But ours has become a culture of "I'm never going to grow up" rather than stepping up to the responsibilities of living well. In the generations before WWII it was quite common that young boys and girls would take upon the tasks of adulthood for the sake of family survival. In those days a formal education was more of a rarity (no "right" to a college experience), and teenagers were often found taking on the mantle of cultural leadership as quickly as they could – a reflection of the culture. Perhaps there was a bit of growing-up-too-fast mixed in, but if that was the case then the pendulum has definitely swung too far the other direction.
Within the American church this reality is stark: Bergler, citing Smith, refers to modern belief being less of a mature Christianity, and more of a "Moralistic, Therapeutic Deism" (13). Adolescent faith is about emotion and feeling, more than it is about discipleship and transformation. "To keep things in perspective, it is important to note that it is quite amazing that any emerging adults are seriously religious" (15). Indeed, the demands of discipleship are high, but the lack of seriousness by which most within our churches are engaging the endeavor is startling. Bonhoeffer's famous line, "When Christ calls a man, he bids him come and die" seems very much out of place in our context. What is expected of a mature Christian is lost in our culture – left undefined – and therefore an invisible path even to those who appear to be serious about their faith.
And I have seen more than one church that is satisfied with this reality, so long as it means that their numbers and giving are up, claiming that their work is more directed to "introducing people to Jesus" and leaving the work of becoming more serious disciples up to the initiative of the individual (and probably some nod to the prompting of the Holy Spirit, so as to sound spiritual). At the end of the day, this is the culture that defines American Christianity, and the clanging gongs of gifts without the presence of God are becoming deafening and chaotic in our world. What is more, this present generation of American Christianity has now come into its own, and many of our current leaders have never known anything except the entertainment-based, individualistic reassurance that has had such an impact.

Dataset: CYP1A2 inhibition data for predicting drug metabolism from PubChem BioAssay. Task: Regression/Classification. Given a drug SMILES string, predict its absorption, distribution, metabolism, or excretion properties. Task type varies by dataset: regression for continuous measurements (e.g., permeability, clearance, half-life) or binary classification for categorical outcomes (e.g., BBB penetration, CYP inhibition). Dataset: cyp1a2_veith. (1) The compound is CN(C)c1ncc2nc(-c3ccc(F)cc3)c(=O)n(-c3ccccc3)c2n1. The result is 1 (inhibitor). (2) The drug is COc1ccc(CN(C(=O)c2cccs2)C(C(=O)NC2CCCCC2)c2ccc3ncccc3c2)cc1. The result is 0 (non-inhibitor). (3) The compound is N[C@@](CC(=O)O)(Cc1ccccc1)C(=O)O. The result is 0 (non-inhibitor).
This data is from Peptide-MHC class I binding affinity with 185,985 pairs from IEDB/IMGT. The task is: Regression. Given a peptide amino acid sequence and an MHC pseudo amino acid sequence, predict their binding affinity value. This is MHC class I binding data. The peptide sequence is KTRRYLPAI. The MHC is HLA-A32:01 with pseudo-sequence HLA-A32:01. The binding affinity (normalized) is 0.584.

"In short, American Christianity looks a lot like we would expect it to look if many Americans were stuck in a Christianized version of adolescent narcissism" (25).
This is a strong challenge, but one that, in many ways, characterizes the current state of the American church. Sadly, the current cycle of political discourse has not only proven this adolescent presence in the church, but has pushed it further along the path – more Christians today seem to be willing to be shaped by culture than by Word and Spirit. This is not the case throughout the world, which is why spiritual revival is happening outside of this country, and a maturing faith is being fostered elsewhere. The Spirit, it seems, will not wait around for us to get on board when there are others who are willing to be participants in the gospel. But adolescents rarely, if ever, see this far beyond themselves.
It is time to move towards maturity.